“Oh sorry. You are the spitting image of someone I used to know,” he explained in a strangely precise tone, as if English wasn’t his first language.

“You make a habit of befriending eight year old girls?” Alexandra looked at the man suspiciously. He had movie star looks with blond hair and chiseled features. Alexandra looked around at the busy courtyard, to assure herself that there were plenty of potential witnesses.

“A habit? I would not say that, no.”

“Okay well, I’m not this ‘Jean’ person, so you can be on your way now.” She made a production of starting to plug her earbuds back in.

Man I wish I had the ability to push suggestions to make this guy go away! She thought as the strange man lingered.

“Well I am supposed to meet someone here. May I sit?”

“Uh sure, I guess.”

“So how long have you lived here?”

“Okay seriously, dude. I have an exam like tomorrow, so I need concentrate on this.”

“Ah mathematics.” He glanced at her scribbled notes.

“Yeah, so unless you can tell me what the hell I did wrong, I need you to be quiet.”

“Ah well, you did quite well, but you forgot to carry the one here.” He immediately pointed to a smudged section of her wrinkled paper.

“Oh… Thanks,” she mumbled as she erased everything for the tenth time. “Who are you supposed to be meeting anyway?”

“A Sara Underwood.”

“That’s my mom.”

“Your mother?” He chuckled oddly and shook his head. “How time passes.”

“Uh yeah. I can take you to our apartment if you want?”

“Oh no, I think not. I think she would prefer if we met down here.”

“Ooookay,” Alexandra drew out the word and shook her head at the crazy man. “Whatever. Then help me with this next problem.”

“What are you doing with my daughter?” her mother demanded.

Alex looked up to find her mother, arm extended toward the visitor, and a fierce look on her face. She looked back to the man and found his arms upraised and an indention across his throat.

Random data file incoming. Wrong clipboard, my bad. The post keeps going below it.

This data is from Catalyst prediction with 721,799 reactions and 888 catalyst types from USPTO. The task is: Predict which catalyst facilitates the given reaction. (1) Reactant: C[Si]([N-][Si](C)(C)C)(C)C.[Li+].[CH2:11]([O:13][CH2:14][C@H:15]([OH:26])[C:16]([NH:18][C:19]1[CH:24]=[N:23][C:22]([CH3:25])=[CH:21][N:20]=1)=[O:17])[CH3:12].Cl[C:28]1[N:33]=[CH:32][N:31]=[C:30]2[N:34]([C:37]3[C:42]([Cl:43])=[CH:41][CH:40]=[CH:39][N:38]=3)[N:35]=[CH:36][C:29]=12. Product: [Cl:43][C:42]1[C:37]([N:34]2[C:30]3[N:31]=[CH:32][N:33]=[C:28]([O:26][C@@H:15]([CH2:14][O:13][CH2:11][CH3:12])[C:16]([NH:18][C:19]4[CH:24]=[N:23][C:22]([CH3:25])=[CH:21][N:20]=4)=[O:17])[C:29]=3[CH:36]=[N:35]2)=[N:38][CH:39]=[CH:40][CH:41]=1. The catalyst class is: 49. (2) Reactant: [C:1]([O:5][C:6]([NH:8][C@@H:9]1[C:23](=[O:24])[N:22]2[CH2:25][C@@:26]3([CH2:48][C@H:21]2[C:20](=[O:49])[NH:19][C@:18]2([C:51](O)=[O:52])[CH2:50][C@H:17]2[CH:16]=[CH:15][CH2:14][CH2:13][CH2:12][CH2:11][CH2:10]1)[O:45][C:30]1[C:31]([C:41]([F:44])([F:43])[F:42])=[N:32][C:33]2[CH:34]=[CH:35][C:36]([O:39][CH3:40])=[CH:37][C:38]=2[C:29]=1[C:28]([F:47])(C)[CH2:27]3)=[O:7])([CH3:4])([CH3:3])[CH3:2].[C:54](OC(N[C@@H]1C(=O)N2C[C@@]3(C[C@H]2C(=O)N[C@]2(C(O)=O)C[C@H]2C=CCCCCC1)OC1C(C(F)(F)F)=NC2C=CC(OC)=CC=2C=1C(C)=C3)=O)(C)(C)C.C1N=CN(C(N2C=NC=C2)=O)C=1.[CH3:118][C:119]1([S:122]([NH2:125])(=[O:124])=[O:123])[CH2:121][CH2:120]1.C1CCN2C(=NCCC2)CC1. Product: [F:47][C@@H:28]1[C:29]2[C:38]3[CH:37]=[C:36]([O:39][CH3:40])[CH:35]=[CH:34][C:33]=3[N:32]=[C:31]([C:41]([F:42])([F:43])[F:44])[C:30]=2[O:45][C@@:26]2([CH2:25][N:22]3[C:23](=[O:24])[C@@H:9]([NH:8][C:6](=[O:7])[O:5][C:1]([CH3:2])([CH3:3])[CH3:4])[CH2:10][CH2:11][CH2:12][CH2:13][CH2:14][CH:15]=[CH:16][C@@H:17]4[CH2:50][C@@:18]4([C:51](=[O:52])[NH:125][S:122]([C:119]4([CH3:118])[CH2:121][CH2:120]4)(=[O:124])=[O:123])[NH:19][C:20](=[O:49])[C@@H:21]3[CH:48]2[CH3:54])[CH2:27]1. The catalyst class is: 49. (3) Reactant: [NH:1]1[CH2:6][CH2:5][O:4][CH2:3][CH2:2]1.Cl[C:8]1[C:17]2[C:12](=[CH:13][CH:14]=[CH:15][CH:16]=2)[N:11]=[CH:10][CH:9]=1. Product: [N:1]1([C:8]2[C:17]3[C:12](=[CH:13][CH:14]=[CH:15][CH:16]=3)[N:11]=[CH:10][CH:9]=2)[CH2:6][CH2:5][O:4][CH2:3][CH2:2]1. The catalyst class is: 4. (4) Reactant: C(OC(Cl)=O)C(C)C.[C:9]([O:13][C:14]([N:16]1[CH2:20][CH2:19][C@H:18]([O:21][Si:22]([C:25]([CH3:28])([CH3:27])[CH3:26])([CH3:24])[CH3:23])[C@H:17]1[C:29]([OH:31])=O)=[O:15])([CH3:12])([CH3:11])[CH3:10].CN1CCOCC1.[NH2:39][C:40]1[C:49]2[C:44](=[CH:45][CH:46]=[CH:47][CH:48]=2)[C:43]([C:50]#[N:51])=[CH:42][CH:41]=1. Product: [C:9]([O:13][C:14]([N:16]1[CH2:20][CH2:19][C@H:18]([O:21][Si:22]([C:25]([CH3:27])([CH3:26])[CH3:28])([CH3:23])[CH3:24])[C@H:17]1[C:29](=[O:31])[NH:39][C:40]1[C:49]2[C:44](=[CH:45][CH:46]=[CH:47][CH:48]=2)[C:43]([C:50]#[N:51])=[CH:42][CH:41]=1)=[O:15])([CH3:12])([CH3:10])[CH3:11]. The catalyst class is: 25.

“Mom, stop!” Alex yelled when she noticed the man’s lips turning blue. “He was just helping me with my studying!”

Immediately her mother lowered her arm, though the hostility still remained.

“Holy shit, mom!” Alexandra knew that her mother had telekinesis and a temper, but she had never seen either in action before.

“Mind your mouth, young lady!”

The man cleared his throat and massaged the reddening flesh.

“Alex, go inside now.”

“Mom, seriously?”


“Whatever.” Alex muttered as she gathered her book, papers, and pencil. “Thanks for your help, mister.”

“Of course,” he answered with a new raspiness marring his previously smooth voice.

As if, Alex thought. She peeked around the corner of her apartment building and held her breath to try to hear the conversation.

“What do you want, Aulus?”

“I am pursuing a line of investigation.”

Alexandra tried to read the man’s mind to get more information, but he was blocking all of her attempts. He cast a glance toward her shadow covered hiding place before turning back to her mother. Short though it had been, however, her mother must have seen the look and suspected the source.

“You might as well come out Alex. Perhaps you will be able to answer some of this man’s questions.”

Alexandra crept forward not entirely sure what to expect.

“Alexandra goes to the same school as the Thompson girl. She might be able to answer more of your questions than I can.”

She had heard the news about a girl a few years ahead of her possibly being involved in her father’s death, but the news had been keeping a fairly closed lid on it.

“I don’t know what I can tell you.”

“Well, have you ever tried to get to know her like you just tried to do with me?”

“You mean telepathy?” Alex wondered again about his odd phrasing.

He looked up at her mother with raised eyebrows. “Forgive me. I assumed that you were unaware of your abilities given that your family lives outside the community.”

“We felt it was better for her to understand than have her regret a flash of temper.”

“Quite right.” He nodded severely, before turning his blue green eyes back to Alex. “So have you?”